Have a feeling they might have a bit too much curve on the leafs though and not cope with such a heavy bike trailer. But worth a gander for an old pram next time i drop some stuff off down the tip.

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The 'too much curve' coupled with the heavier bike trailer should all come good in theory.

Somewhere like car boots, jumble sales or freecycle should have an old pram knocking about i would guess.

Will.

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So anybody really clever on here with metallurgy who could work out what thickness mild steel would give this deflection based on the dimensions of the bit of metal?

I'm pretty sure plain old mild steel will be carp, for what you want. It'll just bend, and stay bent, there's no spring in it at all.

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You should sign up to Cycle Chat and post there. There is lots of useful information and chat about bike related stuff.

You could canterlever the axle and use a rubber suspension by way of an old innertube as an elestic band. You can also get suspension units for MTB rear suspension, like coil wrapped dampers, which you can use. They are usually adjustable.

If you are keen on using leaf springs then for that sort of weight you can use wood laminated together. Thin strips of hard wood glued together with the grain all running in the same direction. You can then make up the curve you want and the number of laminations will give you the stiffness. You won't need an eye at each end just put the end of the leaf into a pocket that prevents it dropping out.

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Another option might be torsion bar, using a 110 CSW rear anti-roll bar.

That might be a bit of overkill, 10mm rebar would be more then enough for a kiddies bike trailer. It would also be a lot lighter as well.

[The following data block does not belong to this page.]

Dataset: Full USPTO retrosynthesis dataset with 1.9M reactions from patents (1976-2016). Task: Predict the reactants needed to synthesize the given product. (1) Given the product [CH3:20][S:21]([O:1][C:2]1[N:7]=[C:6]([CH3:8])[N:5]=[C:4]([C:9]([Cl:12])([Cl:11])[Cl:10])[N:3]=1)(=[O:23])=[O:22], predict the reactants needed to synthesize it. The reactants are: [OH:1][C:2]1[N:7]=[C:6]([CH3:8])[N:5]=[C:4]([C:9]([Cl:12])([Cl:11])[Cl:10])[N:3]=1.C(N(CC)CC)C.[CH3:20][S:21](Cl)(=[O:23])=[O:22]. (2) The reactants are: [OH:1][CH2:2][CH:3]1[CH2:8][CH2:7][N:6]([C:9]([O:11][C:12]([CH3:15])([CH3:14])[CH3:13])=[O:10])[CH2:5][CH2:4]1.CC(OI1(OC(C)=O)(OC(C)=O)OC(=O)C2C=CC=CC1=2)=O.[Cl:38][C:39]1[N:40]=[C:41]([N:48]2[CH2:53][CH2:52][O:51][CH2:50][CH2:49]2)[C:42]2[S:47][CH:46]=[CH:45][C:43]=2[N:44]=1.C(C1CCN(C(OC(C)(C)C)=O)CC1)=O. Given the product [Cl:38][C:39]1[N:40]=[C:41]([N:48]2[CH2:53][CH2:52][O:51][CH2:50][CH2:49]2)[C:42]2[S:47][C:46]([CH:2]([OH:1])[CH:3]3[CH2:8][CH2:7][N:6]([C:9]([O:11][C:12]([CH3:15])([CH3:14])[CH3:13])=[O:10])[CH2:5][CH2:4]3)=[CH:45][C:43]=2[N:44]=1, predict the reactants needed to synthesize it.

You could just make a trailing arm with a rubber suspension block like this.

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Night Train - you have pursuaded me. Rubber is the answer!

very elegant and simple solution.

i would love to go coil over - but that would mean the bike trailer would have more modern suspension than both our cars...

Also the upper mounts for the coilovers would either be up the side of the trailer (ugly + complicated) or under the frame meaning the axle would be very much lower and giving an unacceptable lift. Plus would also need trailing arms.

i hadnt thought of rubber donughts before - kinda like mini suspension. Simple trailing arms with long pin bolts holding them to the frame would negate the need for a panhard rod and rubber is easy to come by.

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I have to say, for something where weight is so important, leaf springs make a lot of sense because they give you compliance and location. I'd suspect a single leaf from a small car could give the compliance if it was mounted in the right way, eg as a cantilever beam to the centre of the axle.

Rubber is a good solution but you then need a linkage to support it all.

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Rubber is good and easy. Make a simple trailing wish bone so the chassis end is nice and wide for lateral location fit a wedge of rubber in between the trailing arm and the chassis and then rivit a bit of webbing strap between the two to prevent the axle dropping when you pick the trailer up. If you start with a solid block of rubber it will give the hardest ride. You can then drill holes in it to give a softer ride.

If you decide to return to leaf springs then have a look at the quarter eliptic set up where the thick part of the spring is securely fixed to the chassis and the thin end is used to mount the axle (a bit like a springy trailing arm). The down side is that it will still weigh more and put more stress on the chassis frame.

I would really avoid car parts as they are far too heavy and designed for something that will weigh up to 10 times as much .